In table 7, such a projection is presented. It is estimated that a total production of 70.9 mill. t will be necessary to meet the global demand. Almost 60 % of global egg production in 2015 will be contributed by threshold countries, 21 % by developed countries and 19 % by less developed countries. If it will be possible in threshold countries as well as in several less developed countries to meet the growing demand by domestic production is a question which cannot be answered at this moment. It can, however, be expected that the present pattern of egg trade will not change thoroughly over the next years. There will still be three major clusters of egg trade, one in Northern America, on in Western Europe and one in South Eastern Asia. A fourth cluster between India and Western Asian countries is developing.

A new spatial pattern of the global egg industry

Because of our own limited experience and the lack of detailed studies dealing with the organisation and spatial pattern of the egg industry in less developed and threshold countries and because of the large number of research papers and the availability of statistical data on the egg industry in developed countries, we only too often forget that the extraordinary development of global egg production over the past twenty years has mainly been a result of the dynamics in a rather limited number of threshold and a few less developed countries. We need to deal more thoroughly with the egg industry in these countries and recognize that the centre of egg production is no longer located in the USA and Western Europe, but in Southern, Eastern und South-Eastern Asia and that a new regional cluster is being formed in some countries in Central and South America. This is the new spatial pattern of the global egg industry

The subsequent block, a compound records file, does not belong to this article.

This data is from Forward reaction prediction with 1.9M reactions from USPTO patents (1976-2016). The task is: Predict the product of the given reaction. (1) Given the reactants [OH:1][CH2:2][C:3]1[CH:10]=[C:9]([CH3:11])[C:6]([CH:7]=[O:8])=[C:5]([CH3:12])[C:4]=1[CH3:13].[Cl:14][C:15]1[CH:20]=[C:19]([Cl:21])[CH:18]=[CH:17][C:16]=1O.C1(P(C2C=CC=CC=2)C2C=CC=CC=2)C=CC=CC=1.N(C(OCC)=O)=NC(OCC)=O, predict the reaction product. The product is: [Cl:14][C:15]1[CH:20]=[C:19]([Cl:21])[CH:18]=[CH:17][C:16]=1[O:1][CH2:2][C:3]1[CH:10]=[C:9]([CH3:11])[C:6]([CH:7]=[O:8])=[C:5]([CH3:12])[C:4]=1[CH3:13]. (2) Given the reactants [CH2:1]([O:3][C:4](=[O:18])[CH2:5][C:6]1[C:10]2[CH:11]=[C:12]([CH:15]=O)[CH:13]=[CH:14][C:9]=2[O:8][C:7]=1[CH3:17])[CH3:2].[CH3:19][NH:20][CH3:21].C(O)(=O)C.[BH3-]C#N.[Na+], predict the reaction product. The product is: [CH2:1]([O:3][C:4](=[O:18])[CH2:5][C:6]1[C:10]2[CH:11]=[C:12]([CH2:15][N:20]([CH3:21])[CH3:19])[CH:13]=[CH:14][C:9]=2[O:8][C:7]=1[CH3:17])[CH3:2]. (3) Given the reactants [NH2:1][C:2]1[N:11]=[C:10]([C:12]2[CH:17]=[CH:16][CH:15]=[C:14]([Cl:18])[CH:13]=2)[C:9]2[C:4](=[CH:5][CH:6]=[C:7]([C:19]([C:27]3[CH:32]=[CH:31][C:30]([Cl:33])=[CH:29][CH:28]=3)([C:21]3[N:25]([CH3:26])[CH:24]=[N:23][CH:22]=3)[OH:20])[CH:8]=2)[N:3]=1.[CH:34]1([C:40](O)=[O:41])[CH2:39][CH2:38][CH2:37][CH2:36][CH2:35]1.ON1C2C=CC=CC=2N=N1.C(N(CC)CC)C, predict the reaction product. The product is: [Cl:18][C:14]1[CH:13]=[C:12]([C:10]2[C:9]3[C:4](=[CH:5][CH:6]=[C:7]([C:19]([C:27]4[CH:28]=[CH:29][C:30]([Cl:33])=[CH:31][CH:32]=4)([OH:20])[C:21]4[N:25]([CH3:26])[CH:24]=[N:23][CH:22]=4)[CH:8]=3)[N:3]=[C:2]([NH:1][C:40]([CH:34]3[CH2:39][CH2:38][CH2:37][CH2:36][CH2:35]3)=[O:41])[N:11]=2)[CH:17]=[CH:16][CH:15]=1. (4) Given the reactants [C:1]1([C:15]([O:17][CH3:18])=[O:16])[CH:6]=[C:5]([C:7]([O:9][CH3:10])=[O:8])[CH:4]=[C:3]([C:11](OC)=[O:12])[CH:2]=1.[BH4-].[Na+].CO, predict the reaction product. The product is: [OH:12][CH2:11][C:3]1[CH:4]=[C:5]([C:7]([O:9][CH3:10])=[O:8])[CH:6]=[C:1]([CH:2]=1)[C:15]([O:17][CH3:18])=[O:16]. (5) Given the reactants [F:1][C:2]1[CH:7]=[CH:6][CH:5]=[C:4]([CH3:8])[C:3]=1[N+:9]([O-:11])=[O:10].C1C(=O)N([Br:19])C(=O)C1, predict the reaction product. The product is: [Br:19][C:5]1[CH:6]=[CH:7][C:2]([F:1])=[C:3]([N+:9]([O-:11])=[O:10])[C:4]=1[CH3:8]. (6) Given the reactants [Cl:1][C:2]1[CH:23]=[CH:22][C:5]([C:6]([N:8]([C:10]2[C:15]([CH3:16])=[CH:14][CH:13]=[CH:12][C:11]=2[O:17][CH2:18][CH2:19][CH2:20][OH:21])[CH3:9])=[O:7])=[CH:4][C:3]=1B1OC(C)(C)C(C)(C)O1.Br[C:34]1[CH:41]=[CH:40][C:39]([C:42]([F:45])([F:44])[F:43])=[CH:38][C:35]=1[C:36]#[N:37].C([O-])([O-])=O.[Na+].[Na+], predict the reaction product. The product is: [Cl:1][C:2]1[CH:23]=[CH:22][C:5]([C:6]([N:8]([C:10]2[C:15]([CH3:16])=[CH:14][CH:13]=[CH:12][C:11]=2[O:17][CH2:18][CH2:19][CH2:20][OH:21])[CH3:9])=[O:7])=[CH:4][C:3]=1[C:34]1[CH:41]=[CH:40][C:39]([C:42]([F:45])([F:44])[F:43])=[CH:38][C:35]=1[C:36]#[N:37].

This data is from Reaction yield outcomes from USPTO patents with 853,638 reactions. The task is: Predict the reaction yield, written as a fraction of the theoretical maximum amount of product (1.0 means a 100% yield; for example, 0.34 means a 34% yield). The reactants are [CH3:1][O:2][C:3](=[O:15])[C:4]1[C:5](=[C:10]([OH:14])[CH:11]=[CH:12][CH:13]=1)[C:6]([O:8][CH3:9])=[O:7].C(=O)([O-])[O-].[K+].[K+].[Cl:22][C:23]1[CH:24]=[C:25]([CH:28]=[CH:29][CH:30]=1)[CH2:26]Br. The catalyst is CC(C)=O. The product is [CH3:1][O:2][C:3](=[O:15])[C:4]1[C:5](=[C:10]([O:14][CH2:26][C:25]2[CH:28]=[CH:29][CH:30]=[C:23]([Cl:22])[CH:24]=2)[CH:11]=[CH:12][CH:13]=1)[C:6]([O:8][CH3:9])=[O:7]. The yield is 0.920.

FAO database: faostat.fao.org

Windhorst, H.-W. (2008): A Projection of the Regional Development of Egg production until 2015. IEC Special Report April 2008. London.